I guess it’s clear from the title of this blog that I have a love/hate relationship with the standards movement. Breaking down curricular content areas into grade level objectives -- in 3rd grade students in Texas are expected, among 40+ other math standards, to “use fraction names and symbols to describe fractional parts of whole objects or sets of objects” -- have done much for clarifying expectations for what students should know when. Enforcing these standards on a state, or even national, level insures that all students should be receiving a rigorous education. Classrooms, schools, states, and the nation can test students on their mastery of these objectives to identify where the instructional system is faltering. Curriculum developers and publishers can create instructional materials to support the expectations. When the system works, it should be beautiful.
Unfortunately, the reality rarely matches the plan. In fact, in some ways, the standards movement may have been more harmful than helpful. Part of the difficulty rests with the lack of a common national standard. It’s expensive to maintain a different set of standards for each state, along with different high quality assessments matched to those standards. Local control (and local standards) is not a bad idea, so long as the funding is available at each local level for successful implementation and support. It’s not particularly efficient for each state or district to develop standards, the particular assessment items to evaluate the acquisition of those standards, and the training and curriculum materials to support the implementation of those objectives. Funding shortages lead to short cuts and misalignments between what we say we expect and what we actually test.
But there’s another important problem with the current standards movement; it has led to the atomization of content and instruction. The list of grade level standards has become just that, a list to be checked off lesson-by-lesson. Instructional lessons carry a list of the individual standards they address. Check, check, check. Next lesson. The coherence that connects and makes sense of the path through the standards gets sacrificed in the urgent need to cover each individual objective. The learning expectation above about fractions cannot be taught successfully in isolation. Students need a coherent understanding of fractions and of number that unites the individual ideas, concepts, and skills described in the standards. Jumping from number lines for whole numbers to pizzas for fractions to place value grids for decimals may meet individual math objectives, but it can leave students feeling that each number form is a different number system. We’re just setting them up for later confusion. Standards are great but not at the expense of the path connecting them.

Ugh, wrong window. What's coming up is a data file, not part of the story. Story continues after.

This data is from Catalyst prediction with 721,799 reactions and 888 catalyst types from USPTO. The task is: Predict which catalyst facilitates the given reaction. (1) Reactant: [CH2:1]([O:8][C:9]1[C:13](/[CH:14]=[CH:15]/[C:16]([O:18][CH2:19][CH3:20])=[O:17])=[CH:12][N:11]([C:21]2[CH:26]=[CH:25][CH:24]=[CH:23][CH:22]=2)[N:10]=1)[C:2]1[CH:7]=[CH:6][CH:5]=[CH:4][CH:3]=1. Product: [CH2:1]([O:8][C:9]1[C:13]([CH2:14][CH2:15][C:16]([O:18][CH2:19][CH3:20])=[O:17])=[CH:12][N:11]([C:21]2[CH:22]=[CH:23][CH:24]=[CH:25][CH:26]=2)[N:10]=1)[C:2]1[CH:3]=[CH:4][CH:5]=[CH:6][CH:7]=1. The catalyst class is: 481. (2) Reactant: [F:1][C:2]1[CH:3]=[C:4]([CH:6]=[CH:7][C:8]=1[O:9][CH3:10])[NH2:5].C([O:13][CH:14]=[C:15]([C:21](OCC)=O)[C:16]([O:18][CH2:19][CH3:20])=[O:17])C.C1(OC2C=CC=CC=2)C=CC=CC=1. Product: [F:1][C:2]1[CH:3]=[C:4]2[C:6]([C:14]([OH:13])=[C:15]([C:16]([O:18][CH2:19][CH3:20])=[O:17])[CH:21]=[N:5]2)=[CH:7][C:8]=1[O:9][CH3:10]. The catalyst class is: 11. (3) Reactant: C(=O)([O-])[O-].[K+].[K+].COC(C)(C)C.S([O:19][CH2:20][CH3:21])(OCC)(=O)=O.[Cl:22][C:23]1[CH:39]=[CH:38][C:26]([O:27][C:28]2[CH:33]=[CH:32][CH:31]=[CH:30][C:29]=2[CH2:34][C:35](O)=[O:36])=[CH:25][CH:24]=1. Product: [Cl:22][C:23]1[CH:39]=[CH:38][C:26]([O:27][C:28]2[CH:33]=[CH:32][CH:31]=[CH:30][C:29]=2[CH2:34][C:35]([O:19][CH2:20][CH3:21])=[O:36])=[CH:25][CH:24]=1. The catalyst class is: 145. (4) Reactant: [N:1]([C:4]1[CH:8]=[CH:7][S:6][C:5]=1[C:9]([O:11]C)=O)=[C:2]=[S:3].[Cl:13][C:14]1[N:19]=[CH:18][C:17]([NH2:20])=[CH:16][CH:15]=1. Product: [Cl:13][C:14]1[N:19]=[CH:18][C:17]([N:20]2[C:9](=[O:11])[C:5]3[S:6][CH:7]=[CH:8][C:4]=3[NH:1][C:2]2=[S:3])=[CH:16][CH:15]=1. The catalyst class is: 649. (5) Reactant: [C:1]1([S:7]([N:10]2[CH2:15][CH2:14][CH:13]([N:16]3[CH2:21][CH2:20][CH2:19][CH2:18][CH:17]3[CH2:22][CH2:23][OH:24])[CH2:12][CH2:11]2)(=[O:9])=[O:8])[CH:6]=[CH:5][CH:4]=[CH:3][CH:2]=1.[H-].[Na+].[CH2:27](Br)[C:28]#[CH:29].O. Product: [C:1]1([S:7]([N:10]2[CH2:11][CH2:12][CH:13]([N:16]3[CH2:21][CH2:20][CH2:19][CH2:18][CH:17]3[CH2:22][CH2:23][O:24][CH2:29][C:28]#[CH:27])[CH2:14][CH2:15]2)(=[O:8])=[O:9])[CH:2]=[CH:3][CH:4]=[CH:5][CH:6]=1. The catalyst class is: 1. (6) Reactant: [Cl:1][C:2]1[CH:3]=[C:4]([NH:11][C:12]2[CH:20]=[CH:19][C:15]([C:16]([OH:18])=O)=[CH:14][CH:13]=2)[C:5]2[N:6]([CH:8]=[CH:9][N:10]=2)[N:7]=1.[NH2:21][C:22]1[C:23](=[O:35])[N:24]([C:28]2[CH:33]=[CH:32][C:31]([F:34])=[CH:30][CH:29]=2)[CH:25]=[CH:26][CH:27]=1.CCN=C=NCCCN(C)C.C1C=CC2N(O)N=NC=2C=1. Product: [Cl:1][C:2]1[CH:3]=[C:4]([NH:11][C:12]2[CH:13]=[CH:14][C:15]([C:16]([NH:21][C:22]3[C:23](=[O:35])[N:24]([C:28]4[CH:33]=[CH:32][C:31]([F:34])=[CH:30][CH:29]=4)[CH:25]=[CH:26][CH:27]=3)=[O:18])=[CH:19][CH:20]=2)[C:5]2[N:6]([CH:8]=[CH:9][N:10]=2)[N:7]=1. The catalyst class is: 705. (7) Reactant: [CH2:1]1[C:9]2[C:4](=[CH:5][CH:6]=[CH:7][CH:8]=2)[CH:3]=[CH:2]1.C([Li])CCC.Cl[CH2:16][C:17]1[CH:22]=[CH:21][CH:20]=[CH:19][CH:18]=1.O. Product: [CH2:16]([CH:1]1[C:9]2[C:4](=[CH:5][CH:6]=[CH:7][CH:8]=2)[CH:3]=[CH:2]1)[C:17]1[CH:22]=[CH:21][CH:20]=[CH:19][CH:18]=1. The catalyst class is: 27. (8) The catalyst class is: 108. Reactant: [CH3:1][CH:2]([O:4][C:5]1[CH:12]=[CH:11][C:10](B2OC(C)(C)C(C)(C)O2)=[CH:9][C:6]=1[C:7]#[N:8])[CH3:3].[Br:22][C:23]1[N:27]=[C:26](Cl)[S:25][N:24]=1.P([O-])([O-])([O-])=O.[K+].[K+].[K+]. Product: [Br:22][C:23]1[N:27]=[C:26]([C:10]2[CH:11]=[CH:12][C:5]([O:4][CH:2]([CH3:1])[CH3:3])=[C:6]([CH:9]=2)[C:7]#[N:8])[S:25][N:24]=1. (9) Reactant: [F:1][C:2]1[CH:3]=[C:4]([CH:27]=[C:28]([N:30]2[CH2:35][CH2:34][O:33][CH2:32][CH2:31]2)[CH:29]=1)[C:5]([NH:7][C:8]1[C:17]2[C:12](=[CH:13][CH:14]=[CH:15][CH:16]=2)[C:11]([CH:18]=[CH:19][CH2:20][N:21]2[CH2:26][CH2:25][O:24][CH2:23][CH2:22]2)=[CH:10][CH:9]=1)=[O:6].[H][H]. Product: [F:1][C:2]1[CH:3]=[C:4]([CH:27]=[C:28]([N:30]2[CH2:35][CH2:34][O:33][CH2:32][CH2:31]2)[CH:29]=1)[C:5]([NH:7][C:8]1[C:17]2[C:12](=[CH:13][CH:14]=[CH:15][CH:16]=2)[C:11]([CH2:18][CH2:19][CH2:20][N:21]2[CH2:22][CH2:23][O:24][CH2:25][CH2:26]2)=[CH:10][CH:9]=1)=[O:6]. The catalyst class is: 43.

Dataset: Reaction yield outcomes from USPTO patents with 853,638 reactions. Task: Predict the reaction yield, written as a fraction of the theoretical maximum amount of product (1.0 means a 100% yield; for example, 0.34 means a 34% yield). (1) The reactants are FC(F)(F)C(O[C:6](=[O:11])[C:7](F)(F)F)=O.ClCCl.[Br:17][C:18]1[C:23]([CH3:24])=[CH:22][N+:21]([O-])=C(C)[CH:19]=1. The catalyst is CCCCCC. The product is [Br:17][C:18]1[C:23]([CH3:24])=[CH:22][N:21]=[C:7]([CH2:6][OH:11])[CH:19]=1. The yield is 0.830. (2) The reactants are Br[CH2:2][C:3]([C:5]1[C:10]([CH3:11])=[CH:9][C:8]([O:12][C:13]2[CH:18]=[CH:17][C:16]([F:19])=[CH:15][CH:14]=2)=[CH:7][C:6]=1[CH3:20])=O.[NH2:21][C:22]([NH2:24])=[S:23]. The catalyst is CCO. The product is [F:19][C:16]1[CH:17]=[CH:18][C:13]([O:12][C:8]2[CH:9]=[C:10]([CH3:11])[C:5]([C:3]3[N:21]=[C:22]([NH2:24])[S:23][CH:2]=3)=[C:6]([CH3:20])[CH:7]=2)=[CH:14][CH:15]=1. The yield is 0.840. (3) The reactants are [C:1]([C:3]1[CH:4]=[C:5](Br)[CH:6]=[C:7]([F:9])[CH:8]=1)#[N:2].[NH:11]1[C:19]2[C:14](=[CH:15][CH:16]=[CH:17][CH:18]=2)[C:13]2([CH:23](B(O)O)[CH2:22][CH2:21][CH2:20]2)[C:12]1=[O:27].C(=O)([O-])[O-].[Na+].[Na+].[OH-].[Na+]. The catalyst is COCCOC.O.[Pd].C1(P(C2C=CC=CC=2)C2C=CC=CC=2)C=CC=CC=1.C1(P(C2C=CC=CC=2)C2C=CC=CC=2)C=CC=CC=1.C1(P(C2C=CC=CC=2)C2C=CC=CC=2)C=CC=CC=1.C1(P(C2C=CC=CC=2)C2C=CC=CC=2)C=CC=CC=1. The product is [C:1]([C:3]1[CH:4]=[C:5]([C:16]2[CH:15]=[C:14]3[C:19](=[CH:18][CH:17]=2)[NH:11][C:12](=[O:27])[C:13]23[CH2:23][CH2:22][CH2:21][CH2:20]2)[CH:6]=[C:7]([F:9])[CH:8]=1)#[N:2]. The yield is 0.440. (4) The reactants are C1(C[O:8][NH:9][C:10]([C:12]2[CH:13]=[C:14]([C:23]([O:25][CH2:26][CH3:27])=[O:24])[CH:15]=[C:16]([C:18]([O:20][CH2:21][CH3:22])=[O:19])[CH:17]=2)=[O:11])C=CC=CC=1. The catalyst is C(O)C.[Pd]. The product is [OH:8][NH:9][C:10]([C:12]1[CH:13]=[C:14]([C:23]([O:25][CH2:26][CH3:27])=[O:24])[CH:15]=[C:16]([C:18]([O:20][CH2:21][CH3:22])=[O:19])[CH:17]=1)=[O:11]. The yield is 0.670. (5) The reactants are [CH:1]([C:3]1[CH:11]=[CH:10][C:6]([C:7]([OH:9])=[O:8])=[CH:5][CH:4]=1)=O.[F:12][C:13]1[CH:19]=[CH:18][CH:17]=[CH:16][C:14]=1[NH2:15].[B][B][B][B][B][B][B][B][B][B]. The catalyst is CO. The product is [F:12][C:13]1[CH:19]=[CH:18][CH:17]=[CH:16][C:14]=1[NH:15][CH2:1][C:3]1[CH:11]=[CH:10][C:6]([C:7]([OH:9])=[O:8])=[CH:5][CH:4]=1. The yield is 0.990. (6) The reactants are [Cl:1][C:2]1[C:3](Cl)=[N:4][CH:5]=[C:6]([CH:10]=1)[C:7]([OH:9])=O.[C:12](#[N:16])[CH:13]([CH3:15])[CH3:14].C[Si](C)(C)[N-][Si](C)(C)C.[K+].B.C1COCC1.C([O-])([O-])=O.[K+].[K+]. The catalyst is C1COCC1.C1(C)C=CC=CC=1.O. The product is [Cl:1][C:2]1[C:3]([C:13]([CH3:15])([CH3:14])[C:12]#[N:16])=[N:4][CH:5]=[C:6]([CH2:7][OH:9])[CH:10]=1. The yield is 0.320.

Good news. NCTM has recognized that 40 to 60 individual, equally-valued math objectives per grade level is a recipe for speed teaching. Each standard on the list gets 5-minutes. Better pay attention. The organization’s Curriculum Focal Points document attempts to identify the core standards upon which others are built. The Report of the National Math Panel reiterated the need to focus on the critical ideas and to build coherent curricula. Last year’s National Research Council report on science education moved in a similar direction. Hopefully, we can sustain the momentum, but there’s plenty of work to do to reconcile my rocky relationships with standards.